What Happens if You Don’t Have a Credit History?

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You don’t technically “need” to have a credit history. If you live a minimalist lifestyle, spend only cash and don’t ever take on debt, you may be able to get by just fine.

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However, there’s no denying that living without a credit history can throw up a lot of financial obstacles for the average American. Here’s an overview of the importance of having a credit history and ways you can go about achieving a solid credit history and score.

Why Is a Credit History Important?

Your credit history is a record of how you’ve handled debt in your life. Since it is recorded by third-party credit agencies, it’s considered a reliable record of the debt you have taken out in the past and how you’ve managed your payments.

This is invaluable for any potential creditors who have no firsthand knowledge of how financially responsible you are. Without a credit history, all they would have to base their lending decision on is your word, which doesn’t usually get you very far in the business world.

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Even if you don’t anticipate borrowing money anytime soon, you’re likely going to want to get a credit card, buy a home or even rent an apartment at some point. As it usually takes a credit history to get new credit, you’ll want to build yours up as early as possible.

How Do Credit Scores Affect Your Finances?

Your credit history documents all of the current credit accounts you have open, along with any ones that you closed over the past 10 years. From this information, the credit agencies derive your credit score. While your credit history may help determine if you can even open a new credit account, your credit score will likely determine how much you will have to pay in interest on your new loan.

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The industry-standard FICO score, for example, runs on a scale from 300-850. The meaning of your credit score is divided into broad ranges, as follows:

  • Less than 580: Poor
  • 580-669: Fair
  • 670-739: Good
  • 740-799: Very Good
  • 800 and above: Exceptional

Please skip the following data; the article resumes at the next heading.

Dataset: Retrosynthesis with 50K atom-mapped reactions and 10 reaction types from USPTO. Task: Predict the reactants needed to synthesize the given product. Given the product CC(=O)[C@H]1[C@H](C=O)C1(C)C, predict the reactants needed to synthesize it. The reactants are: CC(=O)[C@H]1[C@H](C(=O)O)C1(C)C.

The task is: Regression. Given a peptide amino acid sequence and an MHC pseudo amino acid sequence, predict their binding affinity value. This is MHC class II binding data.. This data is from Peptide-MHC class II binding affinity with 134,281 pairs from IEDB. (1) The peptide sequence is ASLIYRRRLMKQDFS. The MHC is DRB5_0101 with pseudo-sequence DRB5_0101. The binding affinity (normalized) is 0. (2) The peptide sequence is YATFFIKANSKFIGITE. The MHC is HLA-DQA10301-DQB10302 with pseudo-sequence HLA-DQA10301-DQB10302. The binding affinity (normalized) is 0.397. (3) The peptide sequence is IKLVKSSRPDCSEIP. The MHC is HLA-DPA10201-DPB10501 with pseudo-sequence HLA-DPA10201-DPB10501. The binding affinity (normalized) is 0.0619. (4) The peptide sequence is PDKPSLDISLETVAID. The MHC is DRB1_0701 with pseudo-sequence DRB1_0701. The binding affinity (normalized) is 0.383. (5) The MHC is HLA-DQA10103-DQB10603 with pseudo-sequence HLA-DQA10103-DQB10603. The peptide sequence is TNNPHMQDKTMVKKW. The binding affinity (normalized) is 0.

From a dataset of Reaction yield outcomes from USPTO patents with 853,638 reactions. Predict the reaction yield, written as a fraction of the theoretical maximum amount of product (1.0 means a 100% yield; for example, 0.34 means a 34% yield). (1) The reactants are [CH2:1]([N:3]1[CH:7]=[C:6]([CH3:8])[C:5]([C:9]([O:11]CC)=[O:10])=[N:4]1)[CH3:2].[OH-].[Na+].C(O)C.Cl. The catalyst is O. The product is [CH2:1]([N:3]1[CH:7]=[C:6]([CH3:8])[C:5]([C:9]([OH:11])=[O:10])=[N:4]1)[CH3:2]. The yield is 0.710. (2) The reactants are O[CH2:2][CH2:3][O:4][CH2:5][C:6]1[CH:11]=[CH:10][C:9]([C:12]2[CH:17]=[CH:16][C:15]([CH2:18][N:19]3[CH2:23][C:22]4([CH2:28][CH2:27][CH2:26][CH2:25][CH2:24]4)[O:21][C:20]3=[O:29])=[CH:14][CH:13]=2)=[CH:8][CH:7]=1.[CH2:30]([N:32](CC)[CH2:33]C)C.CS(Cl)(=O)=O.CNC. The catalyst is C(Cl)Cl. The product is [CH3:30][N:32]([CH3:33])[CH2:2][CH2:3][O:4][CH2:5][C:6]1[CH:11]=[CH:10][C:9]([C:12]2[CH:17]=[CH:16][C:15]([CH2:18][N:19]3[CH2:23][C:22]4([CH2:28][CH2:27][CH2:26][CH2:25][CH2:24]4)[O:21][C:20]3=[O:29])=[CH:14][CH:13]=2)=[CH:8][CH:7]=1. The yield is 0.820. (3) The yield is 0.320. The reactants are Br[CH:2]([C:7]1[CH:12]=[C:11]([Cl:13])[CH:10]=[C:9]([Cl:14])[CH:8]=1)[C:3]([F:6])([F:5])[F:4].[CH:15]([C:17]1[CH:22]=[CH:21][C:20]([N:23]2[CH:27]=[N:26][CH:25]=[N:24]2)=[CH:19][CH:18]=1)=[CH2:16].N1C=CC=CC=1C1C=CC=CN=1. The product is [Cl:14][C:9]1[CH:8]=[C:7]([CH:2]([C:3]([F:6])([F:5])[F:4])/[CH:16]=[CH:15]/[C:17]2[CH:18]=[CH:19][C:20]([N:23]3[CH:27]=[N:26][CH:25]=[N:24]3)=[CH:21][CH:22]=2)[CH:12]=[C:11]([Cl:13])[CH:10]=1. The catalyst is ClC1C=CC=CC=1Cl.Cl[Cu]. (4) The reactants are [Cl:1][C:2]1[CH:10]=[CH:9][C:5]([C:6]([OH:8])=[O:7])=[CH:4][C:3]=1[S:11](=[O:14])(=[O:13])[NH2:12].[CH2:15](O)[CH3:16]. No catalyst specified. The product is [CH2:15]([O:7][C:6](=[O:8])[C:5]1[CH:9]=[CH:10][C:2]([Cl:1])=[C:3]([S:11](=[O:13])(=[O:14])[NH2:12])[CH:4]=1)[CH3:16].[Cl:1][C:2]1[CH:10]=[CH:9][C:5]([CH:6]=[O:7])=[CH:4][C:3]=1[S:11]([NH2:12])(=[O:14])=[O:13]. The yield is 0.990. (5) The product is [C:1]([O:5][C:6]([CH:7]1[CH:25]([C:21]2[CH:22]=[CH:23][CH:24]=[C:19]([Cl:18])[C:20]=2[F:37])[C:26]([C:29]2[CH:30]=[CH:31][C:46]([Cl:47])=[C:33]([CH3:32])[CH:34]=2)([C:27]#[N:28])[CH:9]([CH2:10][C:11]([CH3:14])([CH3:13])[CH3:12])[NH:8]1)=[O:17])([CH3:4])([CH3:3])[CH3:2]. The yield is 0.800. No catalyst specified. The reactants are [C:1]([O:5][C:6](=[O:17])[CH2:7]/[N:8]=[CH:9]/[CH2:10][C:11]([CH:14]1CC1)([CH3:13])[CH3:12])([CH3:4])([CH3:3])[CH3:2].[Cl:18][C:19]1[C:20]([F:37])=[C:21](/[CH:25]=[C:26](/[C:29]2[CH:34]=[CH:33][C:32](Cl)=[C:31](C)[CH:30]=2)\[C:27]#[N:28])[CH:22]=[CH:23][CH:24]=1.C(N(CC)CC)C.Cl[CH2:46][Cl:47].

As you might expect, the higher your credit score, the lower the interest rate you can usually get on your loans. According to data from FICO, for example, here are the types of interest rates you can get for a mortgage as of Feb. 28, 2023:

  • 760-850 6.336%
  • 700-759 6.558%
  • 680-699 6.735%
  • 660-679 6.949%
  • 640-659 7.379%
  • 620-639 7.925%
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While the differences in interest rates based on credit score may seem relatively small, they actually translate to huge amounts over time. For a $300,000, 30-year mortgage, for example, a 6.336% interest rate will result in $371,027.06 of interest over the life of the loan. However, that same mortgage at a 7.925% interest rate will result in a whopping $486,826.37 in interest paid.

That’s an increase of over $115,000 in pure interest costs just for having a low credit score.

How Can You Build a Credit History?

There’s an old expression in financial circles that “it takes money to make money.” The same thing is true in the credit world: it takes a credit history to build a credit history. This age-old dilemma means that you should work on building your credit history as early as possible, because the more extensive your record, the better your chance to raise your credit score.

The first step is to get some type of credit, whatever it is. At a young age, it may be hard to get a credit card without a credit history, although college students are often targeted by credit card companies. 

One option is to get a secured credit card through a bank, in which you put up a deposit which becomes your “credit line.” After six to 12 months of responsible usage, secured cards often turn into traditional unsecured cards. 

Another option is to become an authorized user on an existing credit card of someone you trust. As an authorized user, the credit line and payment history of the primary owner will appear on your credit report. This can be a great benefit if you pick someone with a good credit history. Bear in mind, though, that any negative credit activity on their report will now also show up on yours.

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Once you’ve established some type of credit, you’ll want to make sure that you manage it responsibly. This means not taking out too much debt relative to your credit line and making all of your payments on time. Over time, you should both build a credit history and increase your credit score.

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About the Author

After earning a B.A. in English with a Specialization in Business from UCLA, John Csiszar worked in the financial services industry as a registered representative for 18 years. Along the way, Csiszar earned both Certified Financial Planner and Registered Investment Adviser designations, in addition to being licensed as a life agent, while working for both a major Wall Street wirehouse and for his own investment advisory firm. During his time as an advisor, Csiszar managed over $100 million in client assets while providing individualized investment plans for hundreds of clients.
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